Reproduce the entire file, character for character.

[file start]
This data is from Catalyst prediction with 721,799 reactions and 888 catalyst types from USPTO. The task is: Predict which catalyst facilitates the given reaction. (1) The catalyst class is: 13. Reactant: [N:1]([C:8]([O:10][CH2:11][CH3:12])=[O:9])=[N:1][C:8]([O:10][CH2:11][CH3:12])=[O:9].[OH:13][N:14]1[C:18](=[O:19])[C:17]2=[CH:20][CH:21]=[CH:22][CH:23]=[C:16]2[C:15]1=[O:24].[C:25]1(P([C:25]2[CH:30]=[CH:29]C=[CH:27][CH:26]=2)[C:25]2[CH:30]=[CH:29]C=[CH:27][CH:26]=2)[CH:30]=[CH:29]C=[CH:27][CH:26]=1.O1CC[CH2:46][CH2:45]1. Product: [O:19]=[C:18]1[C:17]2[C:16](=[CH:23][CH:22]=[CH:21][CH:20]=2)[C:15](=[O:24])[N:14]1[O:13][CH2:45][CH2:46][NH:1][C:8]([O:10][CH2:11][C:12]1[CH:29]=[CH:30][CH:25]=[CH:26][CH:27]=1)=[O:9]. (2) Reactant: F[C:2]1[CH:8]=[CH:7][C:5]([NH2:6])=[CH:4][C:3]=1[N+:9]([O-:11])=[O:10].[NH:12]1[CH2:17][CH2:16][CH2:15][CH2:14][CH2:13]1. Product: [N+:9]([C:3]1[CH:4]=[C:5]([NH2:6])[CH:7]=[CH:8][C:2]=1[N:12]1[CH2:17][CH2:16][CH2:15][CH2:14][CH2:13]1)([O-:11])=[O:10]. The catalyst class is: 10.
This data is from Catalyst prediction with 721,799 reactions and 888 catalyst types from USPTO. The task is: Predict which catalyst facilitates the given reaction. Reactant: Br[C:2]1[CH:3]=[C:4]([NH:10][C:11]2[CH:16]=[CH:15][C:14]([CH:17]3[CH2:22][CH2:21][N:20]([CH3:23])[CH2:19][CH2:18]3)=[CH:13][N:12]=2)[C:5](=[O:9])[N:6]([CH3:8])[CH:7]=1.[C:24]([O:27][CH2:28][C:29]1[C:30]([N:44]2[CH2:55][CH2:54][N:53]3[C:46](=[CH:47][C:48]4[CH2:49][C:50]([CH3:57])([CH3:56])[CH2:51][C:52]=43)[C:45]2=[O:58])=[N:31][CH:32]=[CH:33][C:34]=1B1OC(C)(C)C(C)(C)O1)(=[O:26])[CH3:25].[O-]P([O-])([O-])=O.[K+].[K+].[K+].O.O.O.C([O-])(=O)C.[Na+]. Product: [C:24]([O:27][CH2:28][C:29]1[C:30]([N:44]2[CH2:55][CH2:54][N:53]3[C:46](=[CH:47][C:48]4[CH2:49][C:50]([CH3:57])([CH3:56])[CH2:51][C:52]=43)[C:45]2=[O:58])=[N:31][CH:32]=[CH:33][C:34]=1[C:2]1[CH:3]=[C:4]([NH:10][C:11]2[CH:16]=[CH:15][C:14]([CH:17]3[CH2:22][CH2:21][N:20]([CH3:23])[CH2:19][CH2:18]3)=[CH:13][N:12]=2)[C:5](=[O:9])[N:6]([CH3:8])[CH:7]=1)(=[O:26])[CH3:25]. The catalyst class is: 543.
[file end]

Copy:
This data is from Catalyst prediction with 721,799 reactions and 888 catalyst types from USPTO. The task is: Predict which catalyst facilitates the given reaction. (1) The catalyst class is: 13. Reactant: [N:1]([C:8]([O:10][CH2:11][CH3:12])=[O:9])=[N:1][C:8]([O:10][CH2:11][CH3:12])=[O:9].[OH:13][N:14]1[C:18](=[O:19])[C:17]2=[CH:20][CH:21]=[CH:22][CH:23]=[C:16]2[C:15]1=[O:24].[C:25]1(P([C:25]2[CH:30]=[CH:29]C=[CH:27][CH:26]=2)[C:25]2[CH:30]=[CH:29]C=[CH:27][CH:26]=2)[CH:30]=[CH:29]C=[CH:27][CH:26]=1.O1CC[CH2:46][CH2:45]1. Product: [O:19]=[C:18]1[C:17]2[C:16](=[CH:23][CH:22]=[CH:21][CH:20]=2)[C:15](=[O:24])[N:14]1[O:13][CH2:45][CH2:46][NH:1][C:8]([O:10][CH2:11][C:12]1[CH:29]=[CH:30][CH:25]=[CH:26][CH:27]=1)=[O:9]. (2) Reactant: F[C:2]1[CH:8]=[CH:7][C:5]([NH2:6])=[CH:4][C:3]=1[N+:9]([O-:11])=[O:10].[NH:12]1[CH2:17][CH2:16][CH2:15][CH2:14][CH2:13]1. Product: [N+:9]([C:3]1[CH:4]=[C:5]([NH2:6])[CH:7]=[CH:8][C:2]=1[N:12]1[CH2:17][CH2:16][CH2:15][CH2:14][CH2:13]1)([O-:11])=[O:10]. The catalyst class is: 10.
This data is from Catalyst prediction with 721,799 reactions and 888 catalyst types from USPTO. The task is: Predict which catalyst facilitates the given reaction. Reactant: Br[C:2]1[CH:3]=[C:4]([NH:10][C:11]2[CH:16]=[CH:15][C:14]([CH:17]3[CH2:22][CH2:21][N:20]([CH3:23])[CH2:19][CH2:18]3)=[CH:13][N:12]=2)[C:5](=[O:9])[N:6]([CH3:8])[CH:7]=1.[C:24]([O:27][CH2:28][C:29]1[C:30]([N:44]2[CH2:55][CH2:54][N:53]3[C:46](=[CH:47][C:48]4[CH2:49][C:50]([CH3:57])([CH3:56])[CH2:51][C:52]=43)[C:45]2=[O:58])=[N:31][CH:32]=[CH:33][C:34]=1B1OC(C)(C)C(C)(C)O1)(=[O:26])[CH3:25].[O-]P([O-])([O-])=O.[K+].[K+].[K+].O.O.O.C([O-])(=O)C.[Na+]. Product: [C:24]([O:27][CH2:28][C:29]1[C:30]([N:44]2[CH2:55][CH2:54][N:53]3[C:46](=[CH:47][C:48]4[CH2:49][C:50]([CH3:57])([CH3:56])[CH2:51][C:52]=43)[C:45]2=[O:58])=[N:31][CH:32]=[CH:33][C:34]=1[C:2]1[CH:3]=[C:4]([NH:10][C:11]2[CH:16]=[CH:15][C:14]([CH:17]3[CH2:22][CH2:21][N:20]([CH3:23])[CH2:19][CH2:18]3)=[CH:13][N:12]=2)[C:5](=[O:9])[N:6]([CH3:8])[CH:7]=1)(=[O:26])[CH3:25]. The catalyst class is: 543.